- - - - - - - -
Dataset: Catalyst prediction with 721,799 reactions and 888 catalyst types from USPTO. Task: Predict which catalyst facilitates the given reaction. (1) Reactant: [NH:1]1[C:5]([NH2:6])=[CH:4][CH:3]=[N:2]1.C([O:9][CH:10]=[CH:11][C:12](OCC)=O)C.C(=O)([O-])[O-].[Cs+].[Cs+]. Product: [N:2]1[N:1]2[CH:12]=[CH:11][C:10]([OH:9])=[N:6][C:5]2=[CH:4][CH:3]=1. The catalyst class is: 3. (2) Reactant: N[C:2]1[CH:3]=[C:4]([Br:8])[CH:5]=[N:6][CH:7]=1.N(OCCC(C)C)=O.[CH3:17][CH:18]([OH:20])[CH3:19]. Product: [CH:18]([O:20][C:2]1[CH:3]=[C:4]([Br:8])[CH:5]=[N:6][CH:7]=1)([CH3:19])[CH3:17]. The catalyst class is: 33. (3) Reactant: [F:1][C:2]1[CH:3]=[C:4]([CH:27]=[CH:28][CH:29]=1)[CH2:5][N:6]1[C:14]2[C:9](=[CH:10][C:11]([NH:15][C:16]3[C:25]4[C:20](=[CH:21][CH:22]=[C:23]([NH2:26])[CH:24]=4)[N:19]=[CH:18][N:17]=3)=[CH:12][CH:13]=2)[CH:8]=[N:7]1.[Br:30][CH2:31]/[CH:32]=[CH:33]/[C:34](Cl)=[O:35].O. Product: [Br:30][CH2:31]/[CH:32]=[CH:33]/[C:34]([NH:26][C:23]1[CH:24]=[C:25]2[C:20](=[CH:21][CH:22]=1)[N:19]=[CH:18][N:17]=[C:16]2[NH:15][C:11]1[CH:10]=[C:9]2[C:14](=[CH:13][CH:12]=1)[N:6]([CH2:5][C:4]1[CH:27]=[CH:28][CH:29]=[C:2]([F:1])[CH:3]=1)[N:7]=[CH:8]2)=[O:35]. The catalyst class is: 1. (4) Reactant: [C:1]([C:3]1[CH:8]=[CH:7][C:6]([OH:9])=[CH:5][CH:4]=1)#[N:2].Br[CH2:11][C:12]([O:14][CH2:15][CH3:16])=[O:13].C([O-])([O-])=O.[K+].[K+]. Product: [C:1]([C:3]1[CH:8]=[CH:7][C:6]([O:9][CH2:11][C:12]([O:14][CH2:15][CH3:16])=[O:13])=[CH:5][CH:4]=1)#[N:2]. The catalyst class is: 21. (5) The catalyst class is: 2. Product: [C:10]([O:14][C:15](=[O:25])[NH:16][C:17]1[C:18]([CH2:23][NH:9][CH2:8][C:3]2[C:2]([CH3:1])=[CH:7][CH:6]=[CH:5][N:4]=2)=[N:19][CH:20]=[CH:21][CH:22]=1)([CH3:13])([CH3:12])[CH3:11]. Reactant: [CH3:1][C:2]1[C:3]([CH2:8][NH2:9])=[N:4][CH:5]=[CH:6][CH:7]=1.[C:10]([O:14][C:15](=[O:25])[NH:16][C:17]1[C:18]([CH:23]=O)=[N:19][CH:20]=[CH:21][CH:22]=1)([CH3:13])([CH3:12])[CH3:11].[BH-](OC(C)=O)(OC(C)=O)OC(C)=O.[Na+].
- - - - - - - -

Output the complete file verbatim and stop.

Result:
Dataset: Catalyst prediction with 721,799 reactions and 888 catalyst types from USPTO. Task: Predict which catalyst facilitates the given reaction. (1) Reactant: [NH:1]1[C:5]([NH2:6])=[CH:4][CH:3]=[N:2]1.C([O:9][CH:10]=[CH:11][C:12](OCC)=O)C.C(=O)([O-])[O-].[Cs+].[Cs+]. Product: [N:2]1[N:1]2[CH:12]=[CH:11][C:10]([OH:9])=[N:6][C:5]2=[CH:4][CH:3]=1. The catalyst class is: 3. (2) Reactant: N[C:2]1[CH:3]=[C:4]([Br:8])[CH:5]=[N:6][CH:7]=1.N(OCCC(C)C)=O.[CH3:17][CH:18]([OH:20])[CH3:19]. Product: [CH:18]([O:20][C:2]1[CH:3]=[C:4]([Br:8])[CH:5]=[N:6][CH:7]=1)([CH3:19])[CH3:17]. The catalyst class is: 33. (3) Reactant: [F:1][C:2]1[CH:3]=[C:4]([CH:27]=[CH:28][CH:29]=1)[CH2:5][N:6]1[C:14]2[C:9](=[CH:10][C:11]([NH:15][C:16]3[C:25]4[C:20](=[CH:21][CH:22]=[C:23]([NH2:26])[CH:24]=4)[N:19]=[CH:18][N:17]=3)=[CH:12][CH:13]=2)[CH:8]=[N:7]1.[Br:30][CH2:31]/[CH:32]=[CH:33]/[C:34](Cl)=[O:35].O. Product: [Br:30][CH2:31]/[CH:32]=[CH:33]/[C:34]([NH:26][C:23]1[CH:24]=[C:25]2[C:20](=[CH:21][CH:22]=1)[N:19]=[CH:18][N:17]=[C:16]2[NH:15][C:11]1[CH:10]=[C:9]2[C:14](=[CH:13][CH:12]=1)[N:6]([CH2:5][C:4]1[CH:27]=[CH:28][CH:29]=[C:2]([F:1])[CH:3]=1)[N:7]=[CH:8]2)=[O:35]. The catalyst class is: 1. (4) Reactant: [C:1]([C:3]1[CH:8]=[CH:7][C:6]([OH:9])=[CH:5][CH:4]=1)#[N:2].Br[CH2:11][C:12]([O:14][CH2:15][CH3:16])=[O:13].C([O-])([O-])=O.[K+].[K+]. Product: [C:1]([C:3]1[CH:8]=[CH:7][C:6]([O:9][CH2:11][C:12]([O:14][CH2:15][CH3:16])=[O:13])=[CH:5][CH:4]=1)#[N:2]. The catalyst class is: 21. (5) The catalyst class is: 2. Product: [C:10]([O:14][C:15](=[O:25])[NH:16][C:17]1[C:18]([CH2:23][NH:9][CH2:8][C:3]2[C:2]([CH3:1])=[CH:7][CH:6]=[CH:5][N:4]=2)=[N:19][CH:20]=[CH:21][CH:22]=1)([CH3:13])([CH3:12])[CH3:11]. Reactant: [CH3:1][C:2]1[C:3]([CH2:8][NH2:9])=[N:4][CH:5]=[CH:6][CH:7]=1.[C:10]([O:14][C:15](=[O:25])[NH:16][C:17]1[C:18]([CH:23]=O)=[N:19][CH:20]=[CH:21][CH:22]=1)([CH3:13])([CH3:12])[CH3:11].[BH-](OC(C)=O)(OC(C)=O)OC(C)=O.[Na+].